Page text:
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Stuart, James

    Full Name: Stuart, James

    Other Names:

    • James "Athenian" Stuart

    Gender: male

    Date Born: 1713

    Date Died: 1788

    Place Born: London, Greater London, England, UK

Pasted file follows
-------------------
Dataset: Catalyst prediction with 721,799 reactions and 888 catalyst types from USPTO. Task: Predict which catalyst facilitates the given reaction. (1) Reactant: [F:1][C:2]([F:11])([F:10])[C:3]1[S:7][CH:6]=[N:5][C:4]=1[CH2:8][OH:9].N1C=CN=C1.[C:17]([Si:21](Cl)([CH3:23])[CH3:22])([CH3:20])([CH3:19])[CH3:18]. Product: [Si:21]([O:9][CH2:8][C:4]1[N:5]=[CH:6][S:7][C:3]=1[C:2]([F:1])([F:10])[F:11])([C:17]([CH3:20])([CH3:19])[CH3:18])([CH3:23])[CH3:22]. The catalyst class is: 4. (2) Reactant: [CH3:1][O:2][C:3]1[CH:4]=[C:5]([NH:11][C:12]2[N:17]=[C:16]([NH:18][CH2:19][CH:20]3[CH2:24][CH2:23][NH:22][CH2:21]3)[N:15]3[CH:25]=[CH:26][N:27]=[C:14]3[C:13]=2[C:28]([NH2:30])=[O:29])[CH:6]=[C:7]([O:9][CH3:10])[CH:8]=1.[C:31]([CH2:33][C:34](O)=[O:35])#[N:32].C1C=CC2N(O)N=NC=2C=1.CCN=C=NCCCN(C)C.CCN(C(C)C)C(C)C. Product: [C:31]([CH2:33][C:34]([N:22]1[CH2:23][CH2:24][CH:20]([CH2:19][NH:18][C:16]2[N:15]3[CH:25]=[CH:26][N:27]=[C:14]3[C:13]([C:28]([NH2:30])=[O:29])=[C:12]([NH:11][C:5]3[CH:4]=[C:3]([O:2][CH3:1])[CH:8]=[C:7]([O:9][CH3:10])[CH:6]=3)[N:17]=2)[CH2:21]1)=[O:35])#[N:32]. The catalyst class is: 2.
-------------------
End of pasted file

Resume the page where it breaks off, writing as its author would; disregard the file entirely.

Place Died: London, Greater London, England, UK

    Home Country/ies: United Kingdom

    Subject Area(s): Ancient Greek (culture or style), architecture (object genre), and sculpture (visual works)